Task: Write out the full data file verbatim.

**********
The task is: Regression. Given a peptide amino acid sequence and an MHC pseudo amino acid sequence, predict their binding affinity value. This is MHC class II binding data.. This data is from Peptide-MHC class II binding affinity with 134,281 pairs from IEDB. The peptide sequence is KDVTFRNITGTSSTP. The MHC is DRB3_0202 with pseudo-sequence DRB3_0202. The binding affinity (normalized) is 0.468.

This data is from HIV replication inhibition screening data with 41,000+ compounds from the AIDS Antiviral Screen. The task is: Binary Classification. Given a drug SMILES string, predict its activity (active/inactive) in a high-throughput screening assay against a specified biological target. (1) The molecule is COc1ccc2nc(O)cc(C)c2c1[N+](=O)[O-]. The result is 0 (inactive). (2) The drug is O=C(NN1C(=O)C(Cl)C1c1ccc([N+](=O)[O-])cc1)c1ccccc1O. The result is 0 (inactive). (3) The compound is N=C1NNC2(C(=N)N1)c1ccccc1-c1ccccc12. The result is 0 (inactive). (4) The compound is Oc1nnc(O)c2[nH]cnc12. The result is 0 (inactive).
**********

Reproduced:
The task is: Regression. Given a peptide amino acid sequence and an MHC pseudo amino acid sequence, predict their binding affinity value. This is MHC class II binding data.. This data is from Peptide-MHC class II binding affinity with 134,281 pairs from IEDB. The peptide sequence is KDVTFRNITGTSSTP. The MHC is DRB3_0202 with pseudo-sequence DRB3_0202. The binding affinity (normalized) is 0.468.

This data is from HIV replication inhibition screening data with 41,000+ compounds from the AIDS Antiviral Screen. The task is: Binary Classification. Given a drug SMILES string, predict its activity (active/inactive) in a high-throughput screening assay against a specified biological target. (1) The molecule is COc1ccc2nc(O)cc(C)c2c1[N+](=O)[O-]. The result is 0 (inactive). (2) The drug is O=C(NN1C(=O)C(Cl)C1c1ccc([N+](=O)[O-])cc1)c1ccccc1O. The result is 0 (inactive). (3) The compound is N=C1NNC2(C(=N)N1)c1ccccc1-c1ccccc12. The result is 0 (inactive). (4) The compound is Oc1nnc(O)c2[nH]cnc12. The result is 0 (inactive).